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Master's degree in collaborative spatial development

Master's degree in collaborative spatial development

The new Master's degree program in Collaborative Spatial Development at the Lucerne University of Applied Sciences will start in the fall of 2024. The focus is on a future-oriented planning culture in which students from different disciplines design complex spatial transformations.

Climate change, the energy crisis, increasing urbanization, demographic change, changing mobility behavior, and new digital technologies are shaping the world in which we live. Planning processes in both urban and rural areas have become increasingly complex and can no longer be handled only by spatial planners, architects and landscape architects. Regardless of whether it is immediate climate measures for neighborhoods or strategies to deal with the housing shortage in entire cantons, new forms of cooperation are needed – and specialists who can accompany these processes of change.

“The spatial development of the future needs interdisciplinary and interdisciplinary teams that use different technical languages ​​to work across disciplinary boundaries and act responsibly in spatial and socio-spatial contexts,” says Tapia Michaelis. That's why HSLU is offering a new Master of Arts in Collaborative Spatial Development, of which Michaelis is co-director alongside Amelie Meyer. At its meeting, the Consensus Board of the Lucerne University of Applied Sciences agreed to offer the course in September 2024.

Wide field of activity

The new Master's degree program in Collaborative Spatial Development is aimed at people fresh from a bachelor's degree and who have several years of work experience in specialized fields such as spatial planning, urban development, architecture, landscape architecture, environmental, economic and social sciences, computer science or design. Together, students in the Master's program acquire a wide range of skills in dealing with changing requirements and increasingly scarce resources: they learn how to include different groups of stakeholders in development projects and mediate between interest groups.

In the sense of the “(un)learning” necessary for collaborative planning, traditional tools, methods and conditions of the legal framework for spatial development are not only taught as a basis for transformation processes. It is about how the potential of existing spaces and infrastructures can be made visible and how they can be developed further through the interaction of qualitative social science methods, architectural planning tools and artistic intervention procedures.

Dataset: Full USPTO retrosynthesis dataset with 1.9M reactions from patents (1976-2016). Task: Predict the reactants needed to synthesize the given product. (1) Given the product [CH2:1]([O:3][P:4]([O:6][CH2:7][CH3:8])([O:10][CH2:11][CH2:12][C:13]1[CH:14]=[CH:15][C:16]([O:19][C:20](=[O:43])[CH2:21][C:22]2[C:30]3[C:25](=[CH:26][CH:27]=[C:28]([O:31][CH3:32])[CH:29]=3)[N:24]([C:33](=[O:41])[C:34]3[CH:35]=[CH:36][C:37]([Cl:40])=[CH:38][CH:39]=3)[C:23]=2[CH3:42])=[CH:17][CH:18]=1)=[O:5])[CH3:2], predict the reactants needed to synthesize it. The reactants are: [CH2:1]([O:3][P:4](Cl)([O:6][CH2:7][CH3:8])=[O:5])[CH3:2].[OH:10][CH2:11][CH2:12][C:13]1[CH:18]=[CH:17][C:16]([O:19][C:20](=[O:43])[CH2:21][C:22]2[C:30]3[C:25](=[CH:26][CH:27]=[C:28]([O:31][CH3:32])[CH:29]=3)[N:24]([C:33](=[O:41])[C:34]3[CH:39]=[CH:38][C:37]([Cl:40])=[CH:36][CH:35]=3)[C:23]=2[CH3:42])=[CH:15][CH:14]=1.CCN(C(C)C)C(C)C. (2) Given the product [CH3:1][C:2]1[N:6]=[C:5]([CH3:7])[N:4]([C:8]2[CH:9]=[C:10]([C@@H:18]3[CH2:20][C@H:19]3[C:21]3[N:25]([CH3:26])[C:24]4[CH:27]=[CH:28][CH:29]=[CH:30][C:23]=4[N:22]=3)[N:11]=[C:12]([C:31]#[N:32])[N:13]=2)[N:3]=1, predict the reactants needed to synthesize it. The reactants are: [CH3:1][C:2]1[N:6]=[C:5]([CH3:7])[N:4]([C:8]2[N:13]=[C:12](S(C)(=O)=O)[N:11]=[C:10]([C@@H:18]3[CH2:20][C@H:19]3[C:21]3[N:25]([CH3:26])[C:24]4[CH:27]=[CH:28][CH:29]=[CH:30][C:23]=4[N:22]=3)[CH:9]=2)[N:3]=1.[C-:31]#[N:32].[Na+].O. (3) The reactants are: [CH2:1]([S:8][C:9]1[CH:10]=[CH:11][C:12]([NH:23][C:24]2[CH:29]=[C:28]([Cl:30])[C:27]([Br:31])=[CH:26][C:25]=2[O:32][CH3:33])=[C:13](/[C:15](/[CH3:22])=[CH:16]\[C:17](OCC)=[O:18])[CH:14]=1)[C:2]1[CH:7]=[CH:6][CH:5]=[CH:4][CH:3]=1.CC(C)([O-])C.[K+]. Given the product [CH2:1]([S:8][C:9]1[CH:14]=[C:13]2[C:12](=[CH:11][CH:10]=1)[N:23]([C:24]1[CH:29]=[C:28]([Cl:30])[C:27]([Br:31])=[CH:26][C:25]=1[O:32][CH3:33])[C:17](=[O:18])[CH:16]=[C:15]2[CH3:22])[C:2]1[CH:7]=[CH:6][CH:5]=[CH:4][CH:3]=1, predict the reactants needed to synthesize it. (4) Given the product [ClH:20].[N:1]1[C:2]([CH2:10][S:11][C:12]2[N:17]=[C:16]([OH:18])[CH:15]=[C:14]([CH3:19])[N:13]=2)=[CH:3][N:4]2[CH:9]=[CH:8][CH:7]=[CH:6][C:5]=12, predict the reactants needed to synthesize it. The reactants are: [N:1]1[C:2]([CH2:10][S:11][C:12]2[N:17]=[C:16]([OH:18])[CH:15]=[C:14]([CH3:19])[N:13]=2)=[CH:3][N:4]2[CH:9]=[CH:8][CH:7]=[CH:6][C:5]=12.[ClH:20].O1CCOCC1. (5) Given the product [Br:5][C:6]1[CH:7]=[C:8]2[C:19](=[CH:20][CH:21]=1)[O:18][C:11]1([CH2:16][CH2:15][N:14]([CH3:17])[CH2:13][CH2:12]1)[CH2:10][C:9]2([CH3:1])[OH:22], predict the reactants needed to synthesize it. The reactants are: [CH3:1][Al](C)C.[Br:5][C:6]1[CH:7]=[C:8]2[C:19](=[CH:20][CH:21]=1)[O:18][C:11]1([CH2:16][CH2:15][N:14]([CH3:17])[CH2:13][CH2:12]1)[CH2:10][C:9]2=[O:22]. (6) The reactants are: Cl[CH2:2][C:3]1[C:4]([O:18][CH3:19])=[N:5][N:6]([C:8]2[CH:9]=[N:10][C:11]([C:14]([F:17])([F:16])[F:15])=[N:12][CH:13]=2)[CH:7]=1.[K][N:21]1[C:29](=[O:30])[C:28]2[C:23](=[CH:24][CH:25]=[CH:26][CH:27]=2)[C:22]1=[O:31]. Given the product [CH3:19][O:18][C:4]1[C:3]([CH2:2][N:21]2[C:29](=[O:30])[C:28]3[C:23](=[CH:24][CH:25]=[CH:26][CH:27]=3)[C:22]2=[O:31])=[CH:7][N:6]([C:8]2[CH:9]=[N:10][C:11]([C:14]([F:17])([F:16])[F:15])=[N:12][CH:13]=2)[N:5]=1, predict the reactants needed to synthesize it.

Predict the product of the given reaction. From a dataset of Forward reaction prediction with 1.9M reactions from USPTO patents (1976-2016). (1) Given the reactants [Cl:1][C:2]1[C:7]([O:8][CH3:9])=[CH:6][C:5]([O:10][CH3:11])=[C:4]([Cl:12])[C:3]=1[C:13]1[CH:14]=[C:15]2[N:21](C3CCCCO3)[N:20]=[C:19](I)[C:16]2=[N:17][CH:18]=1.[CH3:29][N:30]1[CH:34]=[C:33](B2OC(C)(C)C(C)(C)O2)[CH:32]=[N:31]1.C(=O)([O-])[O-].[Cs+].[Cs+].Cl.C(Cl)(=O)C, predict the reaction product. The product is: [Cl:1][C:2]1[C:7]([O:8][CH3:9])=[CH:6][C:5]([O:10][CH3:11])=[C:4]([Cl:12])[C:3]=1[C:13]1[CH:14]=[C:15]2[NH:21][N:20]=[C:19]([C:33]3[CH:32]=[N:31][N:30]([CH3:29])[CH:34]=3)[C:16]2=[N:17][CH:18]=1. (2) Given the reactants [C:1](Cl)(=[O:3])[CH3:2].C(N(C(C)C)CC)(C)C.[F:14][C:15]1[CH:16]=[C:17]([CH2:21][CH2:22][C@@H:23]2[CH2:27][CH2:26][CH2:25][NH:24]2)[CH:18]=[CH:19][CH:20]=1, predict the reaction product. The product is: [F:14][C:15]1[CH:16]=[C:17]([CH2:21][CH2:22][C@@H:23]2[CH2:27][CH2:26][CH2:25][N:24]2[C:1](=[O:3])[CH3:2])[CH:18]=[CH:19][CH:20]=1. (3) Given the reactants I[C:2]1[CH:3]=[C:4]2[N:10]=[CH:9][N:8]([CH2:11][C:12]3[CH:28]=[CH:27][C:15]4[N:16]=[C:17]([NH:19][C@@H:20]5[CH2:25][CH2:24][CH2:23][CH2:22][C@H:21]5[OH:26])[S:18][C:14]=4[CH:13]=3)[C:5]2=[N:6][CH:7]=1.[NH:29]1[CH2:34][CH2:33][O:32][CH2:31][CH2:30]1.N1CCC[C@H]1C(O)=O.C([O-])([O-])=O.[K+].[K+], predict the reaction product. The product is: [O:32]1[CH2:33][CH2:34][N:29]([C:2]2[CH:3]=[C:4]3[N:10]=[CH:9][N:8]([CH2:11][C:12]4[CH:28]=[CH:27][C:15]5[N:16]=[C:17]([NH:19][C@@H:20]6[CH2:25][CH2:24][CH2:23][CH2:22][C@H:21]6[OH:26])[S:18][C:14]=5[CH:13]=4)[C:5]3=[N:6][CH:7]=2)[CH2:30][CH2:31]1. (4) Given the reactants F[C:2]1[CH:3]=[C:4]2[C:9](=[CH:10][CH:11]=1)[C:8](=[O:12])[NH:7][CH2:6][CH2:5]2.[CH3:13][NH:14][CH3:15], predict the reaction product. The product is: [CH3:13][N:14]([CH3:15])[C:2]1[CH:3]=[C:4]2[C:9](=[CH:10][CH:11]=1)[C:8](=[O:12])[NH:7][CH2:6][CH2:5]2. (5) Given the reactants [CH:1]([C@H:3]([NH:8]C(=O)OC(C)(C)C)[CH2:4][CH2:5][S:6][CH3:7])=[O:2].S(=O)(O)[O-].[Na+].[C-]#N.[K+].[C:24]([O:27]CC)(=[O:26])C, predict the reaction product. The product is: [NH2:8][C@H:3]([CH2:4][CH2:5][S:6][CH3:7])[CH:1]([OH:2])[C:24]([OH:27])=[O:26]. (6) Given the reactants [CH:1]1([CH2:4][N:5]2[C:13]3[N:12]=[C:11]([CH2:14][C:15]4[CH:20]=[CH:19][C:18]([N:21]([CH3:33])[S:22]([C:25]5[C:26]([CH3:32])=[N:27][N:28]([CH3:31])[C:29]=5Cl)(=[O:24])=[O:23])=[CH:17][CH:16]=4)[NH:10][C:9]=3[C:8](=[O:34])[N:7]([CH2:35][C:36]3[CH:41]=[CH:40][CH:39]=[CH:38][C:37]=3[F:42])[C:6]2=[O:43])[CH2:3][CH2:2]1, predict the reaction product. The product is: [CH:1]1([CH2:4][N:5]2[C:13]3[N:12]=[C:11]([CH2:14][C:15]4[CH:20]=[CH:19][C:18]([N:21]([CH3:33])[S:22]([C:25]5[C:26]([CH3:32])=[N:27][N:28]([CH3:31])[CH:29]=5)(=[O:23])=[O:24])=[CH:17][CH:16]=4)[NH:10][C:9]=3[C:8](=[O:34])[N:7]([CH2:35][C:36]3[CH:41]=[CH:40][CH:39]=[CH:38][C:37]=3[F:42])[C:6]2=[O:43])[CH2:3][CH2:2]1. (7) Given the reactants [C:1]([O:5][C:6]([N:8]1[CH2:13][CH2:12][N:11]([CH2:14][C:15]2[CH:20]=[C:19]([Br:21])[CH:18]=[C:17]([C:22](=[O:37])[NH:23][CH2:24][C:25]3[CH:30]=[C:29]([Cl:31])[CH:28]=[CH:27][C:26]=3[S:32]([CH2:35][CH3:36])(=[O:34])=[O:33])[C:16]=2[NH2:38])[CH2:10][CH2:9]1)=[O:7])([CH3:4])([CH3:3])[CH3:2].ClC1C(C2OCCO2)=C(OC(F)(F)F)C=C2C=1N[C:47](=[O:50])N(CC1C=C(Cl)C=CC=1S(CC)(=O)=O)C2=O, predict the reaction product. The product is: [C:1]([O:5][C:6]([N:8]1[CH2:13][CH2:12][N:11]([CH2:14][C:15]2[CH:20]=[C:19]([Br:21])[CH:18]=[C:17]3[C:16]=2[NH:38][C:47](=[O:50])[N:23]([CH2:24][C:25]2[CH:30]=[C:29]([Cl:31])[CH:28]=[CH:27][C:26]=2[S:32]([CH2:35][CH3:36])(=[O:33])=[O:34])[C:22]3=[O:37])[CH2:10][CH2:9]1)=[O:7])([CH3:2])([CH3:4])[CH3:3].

“We do not look at spatial development as a product, but rather as a learning process. “This aims to create climate-friendly, open and usable spaces for exchange and integration,” explains the program co-director. “In order to plan these spaces, we need a comprehensive understanding of the building culture that starts from the existing building and monitors the political and legal framework as well as economic feasibility. “During our studies, we want to transfer the content and methodological tools and apply them in a practical way,” she explains.

The course structure is based on recurring project progress and offers regular moments of reflection in seminars. Students implement their knowledge in interdisciplinary projects with potential clients, gaining experience in dealing with “disruption and adaptation” and learning how to deal with the unpredictable. There is an option to study full-time or part-time. The development of an individual profile that matches students' interdisciplinary personal orientation is enhanced by a broad, interdepartmental in-depth offering.

From the idea to the course of study

For five years, HSLU experts from various disciplines have been researching spatial development challenges with partners of practice as part of the Interdisciplinary Theme Cluster (ITC) 'Space and Society'. A prerequisite: Our built environment can only be developed if specialists are able to think, plan and work together outside their field of expertise – a skill that must be learned. Practical practice is needed here, which is why the Master's Degree in Collaborative Spatial Development was created.

More information can be found here”

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